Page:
You could have a multi-function device (like a game controller with custom controls that are included in the game package).

My S-E P800 phone does this for the keyboard input, each button presses the touchscreen behind it (and leaves a mark, so the bottom half of the touchscreen has a grid of dents on it).
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post #32 of 58
Quote:
Originally Posted by Ireland

However many times I've read this patent it still seizes to amaze me.

Well don't have a seizure. I think you mean, "...ceases to amaze me." 8)
post #33 of 58
Quote:
Originally Posted by ascii

Why have the devices interface through the trackpad? Why not just a USB port like anything else? They can still sit on top of the computer.

Yes, or some other port protocol.

It's not precisely clear what existing problem is being solved with this invention.

If we figure that out though, we should be onto something...

I think that it could solve software configuration problems, user identification problems, space problems...

though i don't really know how it could be better at this than an electronic protocol...

Maybe it reduces the costs and powering problems of an electroninc interface...
added devices could be totally mechanical.

As a promotional action, Mac Donalds could add a little plastic game controller to their Big Mac menu + a download code for a specific game fetchable via iTunes, that starts up right when your Mc Donalds controller is recognized on your touchpad.
post #34 of 58
Quote:
Originally Posted by JupiterOne

Well don't have a seizure. I think you mean, "...ceases to amaze me." 8)

Odder is that he said "_still_ seizes to amaze me". If repeatedly seeing the patent still ceases to amaze him, doesn't bode well for apple's fancy gadget, I guess.
post #35 of 58
It'd be pretty difficult to close the laptop with that joystick poking up out of it.
post #36 of 58
Quote:
Originally Posted by Abster2core

Seems like the future might be that you just buy a Mac OS XBrick Pro, with for example, a 10, 12, 15, or 17 inch screen and a bare, equally corresponding fully sized multipurpose touch interface. From there, you select your own keyboard configuration or other mechanical controller from Apple or other manufacturers, that with the appropriate software turns your machine from a standard laptop into a professional instrument.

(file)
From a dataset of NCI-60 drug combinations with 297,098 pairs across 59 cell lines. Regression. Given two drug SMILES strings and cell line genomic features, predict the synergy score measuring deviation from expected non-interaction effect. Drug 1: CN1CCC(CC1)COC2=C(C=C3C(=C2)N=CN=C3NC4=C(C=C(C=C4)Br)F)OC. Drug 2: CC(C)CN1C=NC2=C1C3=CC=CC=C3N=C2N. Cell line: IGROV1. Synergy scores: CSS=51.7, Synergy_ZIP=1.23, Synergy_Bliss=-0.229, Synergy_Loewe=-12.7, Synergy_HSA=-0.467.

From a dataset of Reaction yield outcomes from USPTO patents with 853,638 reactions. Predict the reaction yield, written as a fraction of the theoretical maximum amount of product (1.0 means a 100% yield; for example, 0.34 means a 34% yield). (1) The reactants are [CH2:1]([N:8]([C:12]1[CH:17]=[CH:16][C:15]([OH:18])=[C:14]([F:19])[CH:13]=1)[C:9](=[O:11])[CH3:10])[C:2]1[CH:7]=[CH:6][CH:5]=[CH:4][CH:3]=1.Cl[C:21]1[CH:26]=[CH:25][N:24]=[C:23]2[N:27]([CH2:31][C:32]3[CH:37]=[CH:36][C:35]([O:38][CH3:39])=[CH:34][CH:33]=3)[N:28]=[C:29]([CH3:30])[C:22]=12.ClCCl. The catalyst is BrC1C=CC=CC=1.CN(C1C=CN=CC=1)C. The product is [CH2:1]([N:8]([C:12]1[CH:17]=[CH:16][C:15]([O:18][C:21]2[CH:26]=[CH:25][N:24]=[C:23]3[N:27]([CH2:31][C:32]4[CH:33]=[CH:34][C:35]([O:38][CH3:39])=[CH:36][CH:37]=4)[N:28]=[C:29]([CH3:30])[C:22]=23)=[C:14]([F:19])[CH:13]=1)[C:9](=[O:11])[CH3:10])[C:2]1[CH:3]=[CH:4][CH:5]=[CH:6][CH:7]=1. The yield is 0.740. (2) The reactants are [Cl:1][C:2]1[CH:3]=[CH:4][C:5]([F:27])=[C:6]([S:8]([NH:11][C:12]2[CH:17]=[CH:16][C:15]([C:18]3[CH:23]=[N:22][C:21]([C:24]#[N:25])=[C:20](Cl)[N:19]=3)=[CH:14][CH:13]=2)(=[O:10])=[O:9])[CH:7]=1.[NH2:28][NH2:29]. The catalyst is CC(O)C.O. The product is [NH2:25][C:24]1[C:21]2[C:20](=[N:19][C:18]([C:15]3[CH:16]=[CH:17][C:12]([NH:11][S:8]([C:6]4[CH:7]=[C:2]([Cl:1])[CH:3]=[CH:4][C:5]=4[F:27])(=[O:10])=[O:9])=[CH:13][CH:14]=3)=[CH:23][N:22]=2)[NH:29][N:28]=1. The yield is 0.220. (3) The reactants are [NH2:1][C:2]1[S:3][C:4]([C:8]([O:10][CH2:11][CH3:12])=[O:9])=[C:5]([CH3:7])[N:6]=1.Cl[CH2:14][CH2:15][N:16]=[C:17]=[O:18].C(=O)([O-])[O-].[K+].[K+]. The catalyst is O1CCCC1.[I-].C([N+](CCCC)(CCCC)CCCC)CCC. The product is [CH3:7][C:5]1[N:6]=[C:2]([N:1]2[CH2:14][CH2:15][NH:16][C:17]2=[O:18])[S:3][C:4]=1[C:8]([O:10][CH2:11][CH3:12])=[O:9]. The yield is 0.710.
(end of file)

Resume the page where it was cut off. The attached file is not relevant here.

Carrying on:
These are tantalizing assumptions. What if the consumer electronics of the future includes a stereolithographic (3D) printer? You could customize or buy a predesigned control surface/template and then just "print" your own computing solution...

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post #37 of 58
And for the desktop users...
  1. Apple buys or enters into a deal with Wacom
  2. They create a bluetooth Wacom tablet with removable overlays
  3. Each overlay has an embedded RFID chip that identifies it to the tablet and computer
  4. Apple insists on including an open standard Plug-In interface for others to develop both overlays and software to take advantage of it
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post #38 of 58
I love this idea. Thousands of possibilities for software developers. Hopefully we'll get far past these limited input binary type devices. More pressure sensitive and responsive inputs. This is just the beginning of customizability of devices.
post #39 of 58
People seem so focused on the track pad. Apple needs to cover their ass and yet not giveaway keys to the kingdom. Not long ago we all wondered how they may make the no touch touch screen into a product. Now everybody is dreaming of a full screen iPod. Just think about how great the video will look a few months from now after we've all been rubbing our mitts across the thing with some sort of a skin.

Now we hear about a skin and can't fathom the value. I'm trusting Apple to have sepnt a good deal of time on the details. Not to say they never make mistakes but they get it right a lot more often than wrong. Remember the hype 5 years ago about a product announcement that would change our lives and the utter disappointment when all the did was launch "just another MP3 player." Many thought Steve had blown all his credibility by pushing a me too product on us and expecting that just because they are Apple we should go along. What has happened since then can only make Steve's prognostications seem like an understatement.

I wait with open expectations for lots of cool new things and I'm only sorry we won't see all the things that never emerge. Apple has delighted me over and over again for over 2 decades and it's only getting better now that the tech is chatching up with the creativeness.

MW
post #40 of 58
Consider this: It could also be for desktop displays.

Approach this from the display side instead of an input peripheral perspective. Apps could enhance their tool-bar/status-bar by making a plastic sheet with holes that clips onto the touch sensitive display.

Useful? Who knows. But as the average monitor size gets larger and larger, we will dream up more things to do with our displays. Marginally useful things will start getting their own screen real estate.